A lot of my colleagues who are engaging the left are DEPENDENT on traditional publishing other than Baen, which makes their stand even more brave.
However, even for those not engaging in it, there is already the awareness indie is there. Opening your mouth the wrong way doesn’t mean the end of your career.
Which means the war isn’t going to stop unless one of two things happens: one side emerges victorious; an armistice is reached.
News for my colleagues on the left: For years we’ve put up with whatever you dished out. We had to. We didn’t scream, we didn’t complain. We are even tolerant enough to like your books and admire your artistry, EVEN when we think what you’re proposing is wrong and perhaps evil (a world of all women. Communitarian worldwide societies.) We understand the difference between ideas and those who have them.
It’s harder for you. Politics is your religion.
However, I URGE you to come to terms as soon as possible.
Up till now given a limited output, already pre-veted, it was easy for you to freeze out anyone who outraged you. But indie has opened the sluice gates. You might (for all I know. Again, when a community is excluded, it goes underground) be a majority in sf writers now for all I know. I GUARANTEE you’re a tiny minority in the population. Now that the gates have opened and anyone can write SF and sell well and be admired, it probably won’t be long before you’re a minority in sf/f writing.
Do you really want to put what “we don’t all agree on” out of bounds. Is that what you want to do? Do you want to have horrible things said about you in the future because your character isn’t religious? Or heterosexual?
As someone who believes in equality before the law and definite differences between the sexes, someone who is – furthermore – a religious, heterosexual woman, I have found myself writing a super gurrrrl and a gay hero. Much to my own shock. Art is like that. It comes out of nowhere, womps you on the head and, if you’re lucky, the truth you write is bigger than yourself or your times. (I’m convinced Shakespeare thought he was writing regime propaganda and bawdy jokes. BUT his subconscious or his muse or G-d or whatever you wish to believe is behind it, had other plans.)
I don’t want to have stones thrown at me by the right OR the left because whatever I wrote doesn’t fit the message. You want a message? Use Western Union. You want art? You have to allow it to happen.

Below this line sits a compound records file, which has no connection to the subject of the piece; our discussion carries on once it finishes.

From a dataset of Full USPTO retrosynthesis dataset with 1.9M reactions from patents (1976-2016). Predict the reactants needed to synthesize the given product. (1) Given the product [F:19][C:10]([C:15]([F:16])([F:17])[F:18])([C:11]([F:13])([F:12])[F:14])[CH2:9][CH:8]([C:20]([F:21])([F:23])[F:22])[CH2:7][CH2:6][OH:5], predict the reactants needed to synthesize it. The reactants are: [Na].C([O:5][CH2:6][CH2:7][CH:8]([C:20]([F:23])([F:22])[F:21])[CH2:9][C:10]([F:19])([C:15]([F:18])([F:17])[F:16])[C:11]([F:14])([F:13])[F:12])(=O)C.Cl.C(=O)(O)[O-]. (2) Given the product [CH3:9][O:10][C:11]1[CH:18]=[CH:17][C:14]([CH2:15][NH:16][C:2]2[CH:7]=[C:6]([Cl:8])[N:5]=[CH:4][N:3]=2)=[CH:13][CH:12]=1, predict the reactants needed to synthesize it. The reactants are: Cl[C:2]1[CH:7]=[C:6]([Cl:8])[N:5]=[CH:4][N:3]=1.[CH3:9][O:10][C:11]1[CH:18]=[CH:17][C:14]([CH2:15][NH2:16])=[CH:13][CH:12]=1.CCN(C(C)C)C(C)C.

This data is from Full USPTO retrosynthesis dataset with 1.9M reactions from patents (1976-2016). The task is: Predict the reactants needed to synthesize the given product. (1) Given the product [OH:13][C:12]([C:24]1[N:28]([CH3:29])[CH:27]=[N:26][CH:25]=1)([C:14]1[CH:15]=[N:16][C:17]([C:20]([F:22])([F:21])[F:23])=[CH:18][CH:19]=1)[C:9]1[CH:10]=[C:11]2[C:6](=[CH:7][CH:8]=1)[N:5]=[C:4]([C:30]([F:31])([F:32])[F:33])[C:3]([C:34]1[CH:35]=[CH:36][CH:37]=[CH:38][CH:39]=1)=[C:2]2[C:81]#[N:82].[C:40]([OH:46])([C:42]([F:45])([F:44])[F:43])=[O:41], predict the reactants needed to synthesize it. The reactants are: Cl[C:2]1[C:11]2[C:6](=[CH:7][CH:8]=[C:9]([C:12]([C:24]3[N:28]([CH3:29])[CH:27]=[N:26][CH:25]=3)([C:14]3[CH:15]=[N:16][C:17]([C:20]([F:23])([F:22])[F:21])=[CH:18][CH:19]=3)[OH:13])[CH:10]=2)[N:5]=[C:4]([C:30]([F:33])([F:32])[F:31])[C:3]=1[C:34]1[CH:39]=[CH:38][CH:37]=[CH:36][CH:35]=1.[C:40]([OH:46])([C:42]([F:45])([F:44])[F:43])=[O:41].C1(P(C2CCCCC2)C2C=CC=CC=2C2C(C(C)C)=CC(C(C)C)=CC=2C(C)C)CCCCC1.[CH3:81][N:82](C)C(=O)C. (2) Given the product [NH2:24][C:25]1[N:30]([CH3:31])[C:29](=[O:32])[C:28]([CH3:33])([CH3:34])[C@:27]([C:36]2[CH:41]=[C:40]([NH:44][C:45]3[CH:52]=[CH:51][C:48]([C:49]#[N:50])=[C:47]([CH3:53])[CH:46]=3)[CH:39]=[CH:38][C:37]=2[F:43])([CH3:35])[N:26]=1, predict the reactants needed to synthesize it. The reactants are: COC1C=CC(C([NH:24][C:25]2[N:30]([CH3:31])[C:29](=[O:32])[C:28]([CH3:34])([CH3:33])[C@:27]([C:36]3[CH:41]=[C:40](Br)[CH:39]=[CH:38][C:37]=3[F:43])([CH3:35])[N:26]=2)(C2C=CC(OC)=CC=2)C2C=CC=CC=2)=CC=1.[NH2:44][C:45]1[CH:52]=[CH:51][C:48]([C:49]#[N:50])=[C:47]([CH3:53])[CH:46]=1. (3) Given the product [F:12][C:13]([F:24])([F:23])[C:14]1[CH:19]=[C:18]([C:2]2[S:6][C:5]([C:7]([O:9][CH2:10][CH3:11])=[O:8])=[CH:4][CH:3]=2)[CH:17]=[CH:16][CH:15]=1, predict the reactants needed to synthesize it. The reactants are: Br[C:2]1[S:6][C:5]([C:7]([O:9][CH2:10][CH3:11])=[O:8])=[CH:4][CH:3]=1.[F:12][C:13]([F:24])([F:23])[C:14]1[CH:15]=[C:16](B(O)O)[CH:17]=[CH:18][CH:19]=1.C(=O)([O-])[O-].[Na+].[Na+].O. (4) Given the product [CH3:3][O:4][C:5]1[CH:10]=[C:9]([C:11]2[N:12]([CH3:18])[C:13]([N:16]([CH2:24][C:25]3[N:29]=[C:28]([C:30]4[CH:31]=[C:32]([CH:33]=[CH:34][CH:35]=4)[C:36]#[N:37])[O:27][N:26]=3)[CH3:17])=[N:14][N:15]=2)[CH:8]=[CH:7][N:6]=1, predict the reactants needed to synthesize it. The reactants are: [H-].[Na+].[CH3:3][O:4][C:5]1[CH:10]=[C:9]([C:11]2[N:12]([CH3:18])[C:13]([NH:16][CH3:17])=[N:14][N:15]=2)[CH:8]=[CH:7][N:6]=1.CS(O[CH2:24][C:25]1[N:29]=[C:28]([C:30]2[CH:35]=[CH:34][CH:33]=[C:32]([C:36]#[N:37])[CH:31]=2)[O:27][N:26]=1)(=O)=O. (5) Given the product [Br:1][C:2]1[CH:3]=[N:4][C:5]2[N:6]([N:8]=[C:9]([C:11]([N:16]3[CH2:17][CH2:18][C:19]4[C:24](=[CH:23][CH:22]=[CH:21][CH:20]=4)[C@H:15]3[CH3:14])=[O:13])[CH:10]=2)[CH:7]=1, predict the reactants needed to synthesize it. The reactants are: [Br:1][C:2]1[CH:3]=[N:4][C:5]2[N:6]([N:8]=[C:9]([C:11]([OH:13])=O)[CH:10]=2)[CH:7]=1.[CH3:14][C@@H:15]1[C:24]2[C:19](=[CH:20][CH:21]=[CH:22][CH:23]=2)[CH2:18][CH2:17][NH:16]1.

Which means you have to allow people the right to think freely. Yes, a lot of them will have stupid ideas. (What, you think your sh*t don’t stink?) Yes, a lot of them will offend you. (Communist ideas offend me, but do I come and shut you down?)
Unless someone actually has the power to send police to your door to enforce their stupid ideas, you can learn to live with it.
You do not in fact have the right to stop people thinking thoughts you don’t like. No, it’s not unfair and bullying if people laugh at you. Yes, it hurts like hell but there’s a reason for the old saying “Sticks and stones may break my bones.” And besides, ladies and gentlemen, you’ve been aiming ridicule at the other side for years, in the firm belief there was no one here but us chickens. (Some of us are dragons. We just also happen to lay eggs.)
Now, either shake on it, shrug and go “the other side is a bunch of loons, but heck, some on my side are too” and then go write a novel or continue your fight to the death and make cons a lot more entertaining (I’ll have to attend more!) as you reenact the Hatfields and the McCoys. I’m fairly sure which side will win. And in either case, I don’t much care. As long as no one physically stops me from writing my own odd stuff, I couldn’t care less. And with the gatekeepers down, who is going to stop me?
The civil war turning hot just means one side is not being iced out. It’s a sign of freedom, and a sign this field might yet become healthy again.
And I have a novel to write.
UPDATE: Hey, look, I remembered to press the publish button! Kudos for me. I think that novel writing should come with a label “Warning, writing a novel might make the writer unfit to operate heavy (or light, like blenders!) machinery, mind small children, tie his/her own shoes or cross the street unaccompanied.
UPDATE: to subscribers, there will be content up this evening. This is tax-weekend and I just had “unexpected errands” tm as the tax preparer in the family is in the office dealing with the numbery (totally a word) things.